a.Select and adopt a platform that serves as a statewide repository for Michigan’s OERs that allows for commenting on the use of learning objects, and ensures interoperability with common Learning Management Systems (LMS) used in Michigan.
b.Develop within Michigan’s educational community the technical capability to publish OERs to the learning registry.
b)Expand use and adoption of high quality OERs within teaching, learning, and assessment.
a.Increase awareness throughout the educational community of what OERs are and their benefits.
b.Establish guidance to help teachers access, curate, refine, and share OERs, and to create professional development modules regarding the use and vetting of OERs.
c.Develop a framework for educators’ inclusion of OERs in teaching and learning outcomes.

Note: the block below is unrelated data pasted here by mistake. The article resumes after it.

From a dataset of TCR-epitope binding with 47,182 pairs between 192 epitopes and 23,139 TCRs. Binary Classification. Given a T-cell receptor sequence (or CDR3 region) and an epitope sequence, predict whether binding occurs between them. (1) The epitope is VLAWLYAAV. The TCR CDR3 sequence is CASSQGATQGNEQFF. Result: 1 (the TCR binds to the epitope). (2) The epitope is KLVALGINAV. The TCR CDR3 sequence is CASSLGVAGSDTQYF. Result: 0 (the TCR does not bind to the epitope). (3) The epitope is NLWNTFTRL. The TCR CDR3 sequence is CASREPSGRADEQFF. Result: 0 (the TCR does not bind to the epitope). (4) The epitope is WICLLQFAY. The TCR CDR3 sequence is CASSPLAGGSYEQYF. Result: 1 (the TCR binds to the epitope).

d.Develop a support system for #GoOpen districts (i.e. #GoOpen District Launch Packet).
Strategy 3: Support implementation of student data and privacy policies governing access to educator and learner data, and ensure that educators, students, and families understand their rights and responsibilities concerning data.
a)Establish a vision for privacy protection and the responsible use of educational data.
a.Work collaboratively to develop model responsible use policies (RUP) to promote responsible use of educational data and protect student privacy.
b.Work to ensure that districts use a common data standard.
c.Provide curricula for preparing students to properly use the Internet and school-provided or personal devices at school and at home.